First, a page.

The FISH project resulted in a number of successes for Malawians, laying the foundation for co-management of the fisheries resources and empowering individuals to protect them. Through increased capacity development and support from Pact and its partners, residents of these lakeshore communities learned about ecosystem restoration, farming best practices and alternative energy sources to reduce deforestation for firewood. They were also introduced to and empowered to take on alternative livelihoods to decrease fishing pressure on the lake. 

The FISH project in Malawi from Pact on Vimeo.

REFRESH builds on the successes of FISH to increase the productivity of Lake Malawi fisheries while also restoring the natural aquatic habitats, scaling up the fisheries co-management model across the whole lake nationwide, and supporting the development of conservation enterprises to improve livelihoods while reducing the threats on the ecosystem. 

Pact’s approach in this region takes into account governmental regulations, scientific evidence, local knowledge and socioeconomic implications. In addition to environmental protection and resilience building, both of these projects improve livelihoods, increase community capacity and address subnational governance issues to ensure long-term solutions can be carried out for generations to come – integrating across program areas, with partners and alongside key stakeholders. 

A woman collecting fish.


Biodiversity protection
Well known for its unique plants and wildlife, Madagascar is the exclusive home to many species and habitats. Unfortunately, many of them are in danger, threatened by growing populations, deforestation, overfishing and other global demands. 

Much like FISH and REFRESH, Pact’s Hay Tao project is working to build an environment where communities are empowered to manage natural resources and protected areas at the local levels. 

To achieve this goal, stakeholders are coming together to develop and implement policy reform at all levels, conduct biodiversity conservation training, and share best practices in conservation and wildlife management. Recent project achievements include: 

  • Sharing conservation data between key stakeholders to improve tools such as the World Resources Institute’s Forest Watcher mobile app, which is already helping the Madagascar National Parks team monitor deforestation and plan their patrol routes. 
  • Reducing environmental crimes through an anonymous reporting hotline, and improving prosecutions to successfully arrest and detain perpetrators serving as a further deterrent.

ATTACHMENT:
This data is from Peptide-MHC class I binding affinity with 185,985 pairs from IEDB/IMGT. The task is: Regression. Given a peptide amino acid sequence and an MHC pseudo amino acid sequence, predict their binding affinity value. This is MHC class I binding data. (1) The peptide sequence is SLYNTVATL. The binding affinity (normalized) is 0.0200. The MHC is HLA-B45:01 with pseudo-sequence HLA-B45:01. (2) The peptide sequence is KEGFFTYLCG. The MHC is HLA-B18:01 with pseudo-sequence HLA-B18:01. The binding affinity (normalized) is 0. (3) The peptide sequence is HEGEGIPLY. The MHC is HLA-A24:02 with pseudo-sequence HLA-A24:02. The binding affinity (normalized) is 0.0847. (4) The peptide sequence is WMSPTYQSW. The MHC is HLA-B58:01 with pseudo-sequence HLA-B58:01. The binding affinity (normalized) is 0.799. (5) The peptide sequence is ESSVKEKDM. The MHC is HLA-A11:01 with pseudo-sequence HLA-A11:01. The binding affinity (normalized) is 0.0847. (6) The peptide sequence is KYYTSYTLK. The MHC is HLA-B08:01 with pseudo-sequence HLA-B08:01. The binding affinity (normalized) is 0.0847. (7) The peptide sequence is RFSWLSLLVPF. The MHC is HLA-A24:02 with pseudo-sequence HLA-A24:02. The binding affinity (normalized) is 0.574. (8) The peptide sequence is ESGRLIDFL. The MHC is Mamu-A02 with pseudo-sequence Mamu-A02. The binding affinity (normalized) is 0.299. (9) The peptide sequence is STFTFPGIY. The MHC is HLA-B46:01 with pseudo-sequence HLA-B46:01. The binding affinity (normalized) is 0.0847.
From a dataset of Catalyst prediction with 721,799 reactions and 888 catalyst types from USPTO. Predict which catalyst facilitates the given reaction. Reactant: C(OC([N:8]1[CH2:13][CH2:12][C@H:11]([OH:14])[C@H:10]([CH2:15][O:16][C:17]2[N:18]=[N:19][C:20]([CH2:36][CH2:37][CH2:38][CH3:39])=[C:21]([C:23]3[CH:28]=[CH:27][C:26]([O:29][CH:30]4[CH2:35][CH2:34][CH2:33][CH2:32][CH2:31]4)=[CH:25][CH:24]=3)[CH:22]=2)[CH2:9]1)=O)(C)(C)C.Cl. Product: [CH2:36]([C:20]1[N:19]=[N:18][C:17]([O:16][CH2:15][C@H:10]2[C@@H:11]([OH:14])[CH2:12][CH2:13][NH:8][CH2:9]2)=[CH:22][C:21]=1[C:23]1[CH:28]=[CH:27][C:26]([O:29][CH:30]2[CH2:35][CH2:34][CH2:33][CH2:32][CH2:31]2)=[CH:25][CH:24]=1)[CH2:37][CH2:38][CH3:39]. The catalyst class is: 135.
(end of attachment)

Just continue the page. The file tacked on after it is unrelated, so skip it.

• Providing training and disseminating information to journalists to raise awareness of local conservation issues. 

Hay Tao works to improve biodiversity conservation and foster sustainable natural resource management by strengthening civil society advocacy and community-based stewards of the protected areas. The project encourages the development of more environmentally friendly enterprises and supports stakeholders that work across population, health and environment sectors, to assure intersectional health and conservation outcomes.

Integrating COVID-19 response with Pact’s current programming
As mentioned before, Pact has swiftly responded to the coronavirus pandemic with innovative ideas and solutions. Additionally, we see their staff taking the initiative to actively support beneficiaries above and beyond existing programming.

As the awareness of zoonotic diseases increases with the spread of COVID-19, the projects in both countries highlight the inextricable link between human and environmental health. And indeed Pact’s new Environmental and Social Sustainability Policy that came into effect last year embodies this link and assures that Pact’s activities, both internally and externally, continue in this vein now and into the future. 

Although the REFRESH project is in its infancy, it is already serving as an unexpected support network for the lakeshore communities it aims to benefit. This direct connection is an avenue for Pact to disseminate critical information about COVID-19 and hygiene practices.

These projects demonstrate how Pact addresses multiple areas of their work across programs and integrates lessons learned, stakeholder perspectives and key development initiatives for maximum success, opening the door for innovation. Global Impact is proud to support Pact’s work to end poverty and create a better tomorrow for all. 

Contact